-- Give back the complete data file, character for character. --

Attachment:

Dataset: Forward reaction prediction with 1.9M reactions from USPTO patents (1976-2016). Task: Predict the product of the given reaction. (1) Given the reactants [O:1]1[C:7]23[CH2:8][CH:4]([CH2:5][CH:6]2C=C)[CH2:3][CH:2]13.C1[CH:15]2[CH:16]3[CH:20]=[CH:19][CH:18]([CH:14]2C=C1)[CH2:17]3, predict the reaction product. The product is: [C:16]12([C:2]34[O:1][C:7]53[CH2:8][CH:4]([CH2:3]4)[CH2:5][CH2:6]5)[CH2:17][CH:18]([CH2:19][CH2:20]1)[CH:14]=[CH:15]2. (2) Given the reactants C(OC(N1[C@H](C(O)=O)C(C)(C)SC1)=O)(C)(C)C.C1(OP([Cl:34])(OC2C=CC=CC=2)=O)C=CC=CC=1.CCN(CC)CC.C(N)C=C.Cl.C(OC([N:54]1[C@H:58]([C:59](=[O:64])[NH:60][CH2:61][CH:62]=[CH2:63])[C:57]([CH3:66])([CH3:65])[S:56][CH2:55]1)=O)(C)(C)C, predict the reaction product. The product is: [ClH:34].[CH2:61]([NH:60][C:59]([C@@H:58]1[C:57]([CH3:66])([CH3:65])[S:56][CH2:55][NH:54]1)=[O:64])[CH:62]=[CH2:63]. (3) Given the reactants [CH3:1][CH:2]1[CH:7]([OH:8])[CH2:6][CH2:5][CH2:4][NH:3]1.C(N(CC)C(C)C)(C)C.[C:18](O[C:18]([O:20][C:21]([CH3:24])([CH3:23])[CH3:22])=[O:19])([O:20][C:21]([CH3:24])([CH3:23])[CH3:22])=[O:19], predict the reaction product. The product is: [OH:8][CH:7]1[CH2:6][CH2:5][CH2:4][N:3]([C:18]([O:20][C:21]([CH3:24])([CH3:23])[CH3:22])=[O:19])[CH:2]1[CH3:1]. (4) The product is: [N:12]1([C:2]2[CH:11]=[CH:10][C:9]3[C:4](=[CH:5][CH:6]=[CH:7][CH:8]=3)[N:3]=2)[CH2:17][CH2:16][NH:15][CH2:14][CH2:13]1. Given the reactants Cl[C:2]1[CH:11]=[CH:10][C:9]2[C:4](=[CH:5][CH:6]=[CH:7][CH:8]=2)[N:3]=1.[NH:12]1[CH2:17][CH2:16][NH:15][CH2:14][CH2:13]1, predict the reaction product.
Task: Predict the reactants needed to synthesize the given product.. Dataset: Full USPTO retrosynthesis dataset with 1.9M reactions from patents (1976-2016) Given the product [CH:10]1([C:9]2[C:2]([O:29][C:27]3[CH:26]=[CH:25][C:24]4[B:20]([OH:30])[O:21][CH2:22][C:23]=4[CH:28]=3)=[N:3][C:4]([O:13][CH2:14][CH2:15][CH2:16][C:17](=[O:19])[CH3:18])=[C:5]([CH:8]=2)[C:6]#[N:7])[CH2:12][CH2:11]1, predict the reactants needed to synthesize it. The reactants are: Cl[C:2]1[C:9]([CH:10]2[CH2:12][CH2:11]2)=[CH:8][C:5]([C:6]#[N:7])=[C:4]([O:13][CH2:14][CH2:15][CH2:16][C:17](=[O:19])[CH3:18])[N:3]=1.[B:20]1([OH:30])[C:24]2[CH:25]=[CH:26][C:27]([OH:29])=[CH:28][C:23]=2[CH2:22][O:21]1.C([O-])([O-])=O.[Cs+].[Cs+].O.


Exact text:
Dataset: Forward reaction prediction with 1.9M reactions from USPTO patents (1976-2016). Task: Predict the product of the given reaction. (1) Given the reactants [O:1]1[C:7]23[CH2:8][CH:4]([CH2:5][CH:6]2C=C)[CH2:3][CH:2]13.C1[CH:15]2[CH:16]3[CH:20]=[CH:19][CH:18]([CH:14]2C=C1)[CH2:17]3, predict the reaction product. The product is: [C:16]12([C:2]34[O:1][C:7]53[CH2:8][CH:4]([CH2:3]4)[CH2:5][CH2:6]5)[CH2:17][CH:18]([CH2:19][CH2:20]1)[CH:14]=[CH:15]2. (2) Given the reactants C(OC(N1[C@H](C(O)=O)C(C)(C)SC1)=O)(C)(C)C.C1(OP([Cl:34])(OC2C=CC=CC=2)=O)C=CC=CC=1.CCN(CC)CC.C(N)C=C.Cl.C(OC([N:54]1[C@H:58]([C:59](=[O:64])[NH:60][CH2:61][CH:62]=[CH2:63])[C:57]([CH3:66])([CH3:65])[S:56][CH2:55]1)=O)(C)(C)C, predict the reaction product. The product is: [ClH:34].[CH2:61]([NH:60][C:59]([C@@H:58]1[C:57]([CH3:66])([CH3:65])[S:56][CH2:55][NH:54]1)=[O:64])[CH:62]=[CH2:63]. (3) Given the reactants [CH3:1][CH:2]1[CH:7]([OH:8])[CH2:6][CH2:5][CH2:4][NH:3]1.C(N(CC)C(C)C)(C)C.[C:18](O[C:18]([O:20][C:21]([CH3:24])([CH3:23])[CH3:22])=[O:19])([O:20][C:21]([CH3:24])([CH3:23])[CH3:22])=[O:19], predict the reaction product. The product is: [OH:8][CH:7]1[CH2:6][CH2:5][CH2:4][N:3]([C:18]([O:20][C:21]([CH3:24])([CH3:23])[CH3:22])=[O:19])[CH:2]1[CH3:1]. (4) The product is: [N:12]1([C:2]2[CH:11]=[CH:10][C:9]3[C:4](=[CH:5][CH:6]=[CH:7][CH:8]=3)[N:3]=2)[CH2:17][CH2:16][NH:15][CH2:14][CH2:13]1. Given the reactants Cl[C:2]1[CH:11]=[CH:10][C:9]2[C:4](=[CH:5][CH:6]=[CH:7][CH:8]=2)[N:3]=1.[NH:12]1[CH2:17][CH2:16][NH:15][CH2:14][CH2:13]1, predict the reaction product.
Task: Predict the reactants needed to synthesize the given product.. Dataset: Full USPTO retrosynthesis dataset with 1.9M reactions from patents (1976-2016) Given the product [CH:10]1([C:9]2[C:2]([O:29][C:27]3[CH:26]=[CH:25][C:24]4[B:20]([OH:30])[O:21][CH2:22][C:23]=4[CH:28]=3)=[N:3][C:4]([O:13][CH2:14][CH2:15][CH2:16][C:17](=[O:19])[CH3:18])=[C:5]([CH:8]=2)[C:6]#[N:7])[CH2:12][CH2:11]1, predict the reactants needed to synthesize it. The reactants are: Cl[C:2]1[C:9]([CH:10]2[CH2:12][CH2:11]2)=[CH:8][C:5]([C:6]#[N:7])=[C:4]([O:13][CH2:14][CH2:15][CH2:16][C:17](=[O:19])[CH3:18])[N:3]=1.[B:20]1([OH:30])[C:24]2[CH:25]=[CH:26][C:27]([OH:29])=[CH:28][C:23]=2[CH2:22][O:21]1.C([O-])([O-])=O.[Cs+].[Cs+].O.